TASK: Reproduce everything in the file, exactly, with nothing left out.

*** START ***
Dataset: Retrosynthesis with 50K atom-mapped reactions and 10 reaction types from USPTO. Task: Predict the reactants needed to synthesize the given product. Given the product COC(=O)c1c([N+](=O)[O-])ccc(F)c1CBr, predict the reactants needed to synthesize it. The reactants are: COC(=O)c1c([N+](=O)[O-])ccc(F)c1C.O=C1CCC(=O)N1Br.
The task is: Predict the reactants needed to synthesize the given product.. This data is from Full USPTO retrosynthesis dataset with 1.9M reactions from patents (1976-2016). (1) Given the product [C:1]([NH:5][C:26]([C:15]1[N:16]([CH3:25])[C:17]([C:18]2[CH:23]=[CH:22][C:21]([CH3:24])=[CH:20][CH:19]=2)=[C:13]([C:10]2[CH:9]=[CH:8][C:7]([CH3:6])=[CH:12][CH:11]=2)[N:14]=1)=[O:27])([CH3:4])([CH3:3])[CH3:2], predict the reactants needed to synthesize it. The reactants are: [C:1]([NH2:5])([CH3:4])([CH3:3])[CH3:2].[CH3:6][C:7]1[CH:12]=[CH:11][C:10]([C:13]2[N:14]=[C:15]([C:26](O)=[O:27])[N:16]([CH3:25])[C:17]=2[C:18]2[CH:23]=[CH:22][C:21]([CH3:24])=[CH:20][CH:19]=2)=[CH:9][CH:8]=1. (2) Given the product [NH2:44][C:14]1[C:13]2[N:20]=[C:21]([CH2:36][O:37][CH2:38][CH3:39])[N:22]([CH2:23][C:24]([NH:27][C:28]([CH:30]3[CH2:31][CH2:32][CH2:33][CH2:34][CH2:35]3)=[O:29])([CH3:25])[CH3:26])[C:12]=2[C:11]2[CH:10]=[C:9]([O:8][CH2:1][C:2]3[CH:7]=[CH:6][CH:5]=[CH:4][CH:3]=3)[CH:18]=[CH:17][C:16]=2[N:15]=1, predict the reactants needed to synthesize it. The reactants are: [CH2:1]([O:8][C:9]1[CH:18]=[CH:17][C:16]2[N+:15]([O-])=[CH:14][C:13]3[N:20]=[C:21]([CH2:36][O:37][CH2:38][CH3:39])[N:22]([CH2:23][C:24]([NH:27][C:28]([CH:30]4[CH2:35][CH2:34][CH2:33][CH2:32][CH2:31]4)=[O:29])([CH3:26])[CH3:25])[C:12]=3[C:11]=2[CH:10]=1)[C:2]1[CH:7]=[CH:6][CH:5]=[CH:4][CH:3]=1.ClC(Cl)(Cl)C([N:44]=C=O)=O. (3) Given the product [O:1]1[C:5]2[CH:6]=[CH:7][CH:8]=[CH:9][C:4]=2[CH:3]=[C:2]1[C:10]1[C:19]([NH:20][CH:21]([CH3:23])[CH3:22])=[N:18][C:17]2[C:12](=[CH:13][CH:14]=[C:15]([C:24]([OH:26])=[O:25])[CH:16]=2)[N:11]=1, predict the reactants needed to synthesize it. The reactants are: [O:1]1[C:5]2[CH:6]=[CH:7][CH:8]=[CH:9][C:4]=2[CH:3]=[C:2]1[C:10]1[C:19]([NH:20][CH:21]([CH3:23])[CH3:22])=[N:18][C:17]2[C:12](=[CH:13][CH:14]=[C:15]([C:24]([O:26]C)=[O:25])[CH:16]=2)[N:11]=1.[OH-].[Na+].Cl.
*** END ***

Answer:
Dataset: Retrosynthesis with 50K atom-mapped reactions and 10 reaction types from USPTO. Task: Predict the reactants needed to synthesize the given product. Given the product COC(=O)c1c([N+](=O)[O-])ccc(F)c1CBr, predict the reactants needed to synthesize it. The reactants are: COC(=O)c1c([N+](=O)[O-])ccc(F)c1C.O=C1CCC(=O)N1Br.
The task is: Predict the reactants needed to synthesize the given product.. This data is from Full USPTO retrosynthesis dataset with 1.9M reactions from patents (1976-2016). (1) Given the product [C:1]([NH:5][C:26]([C:15]1[N:16]([CH3:25])[C:17]([C:18]2[CH:23]=[CH:22][C:21]([CH3:24])=[CH:20][CH:19]=2)=[C:13]([C:10]2[CH:9]=[CH:8][C:7]([CH3:6])=[CH:12][CH:11]=2)[N:14]=1)=[O:27])([CH3:4])([CH3:3])[CH3:2], predict the reactants needed to synthesize it. The reactants are: [C:1]([NH2:5])([CH3:4])([CH3:3])[CH3:2].[CH3:6][C:7]1[CH:12]=[CH:11][C:10]([C:13]2[N:14]=[C:15]([C:26](O)=[O:27])[N:16]([CH3:25])[C:17]=2[C:18]2[CH:23]=[CH:22][C:21]([CH3:24])=[CH:20][CH:19]=2)=[CH:9][CH:8]=1. (2) Given the product [NH2:44][C:14]1[C:13]2[N:20]=[C:21]([CH2:36][O:37][CH2:38][CH3:39])[N:22]([CH2:23][C:24]([NH:27][C:28]([CH:30]3[CH2:31][CH2:32][CH2:33][CH2:34][CH2:35]3)=[O:29])([CH3:25])[CH3:26])[C:12]=2[C:11]2[CH:10]=[C:9]([O:8][CH2:1][C:2]3[CH:7]=[CH:6][CH:5]=[CH:4][CH:3]=3)[CH:18]=[CH:17][C:16]=2[N:15]=1, predict the reactants needed to synthesize it. The reactants are: [CH2:1]([O:8][C:9]1[CH:18]=[CH:17][C:16]2[N+:15]([O-])=[CH:14][C:13]3[N:20]=[C:21]([CH2:36][O:37][CH2:38][CH3:39])[N:22]([CH2:23][C:24]([NH:27][C:28]([CH:30]4[CH2:35][CH2:34][CH2:33][CH2:32][CH2:31]4)=[O:29])([CH3:26])[CH3:25])[C:12]=3[C:11]=2[CH:10]=1)[C:2]1[CH:7]=[CH:6][CH:5]=[CH:4][CH:3]=1.ClC(Cl)(Cl)C([N:44]=C=O)=O. (3) Given the product [O:1]1[C:5]2[CH:6]=[CH:7][CH:8]=[CH:9][C:4]=2[CH:3]=[C:2]1[C:10]1[C:19]([NH:20][CH:21]([CH3:23])[CH3:22])=[N:18][C:17]2[C:12](=[CH:13][CH:14]=[C:15]([C:24]([OH:26])=[O:25])[CH:16]=2)[N:11]=1, predict the reactants needed to synthesize it. The reactants are: [O:1]1[C:5]2[CH:6]=[CH:7][CH:8]=[CH:9][C:4]=2[CH:3]=[C:2]1[C:10]1[C:19]([NH:20][CH:21]([CH3:23])[CH3:22])=[N:18][C:17]2[C:12](=[CH:13][CH:14]=[C:15]([C:24]([O:26]C)=[O:25])[CH:16]=2)[N:11]=1.[OH-].[Na+].Cl.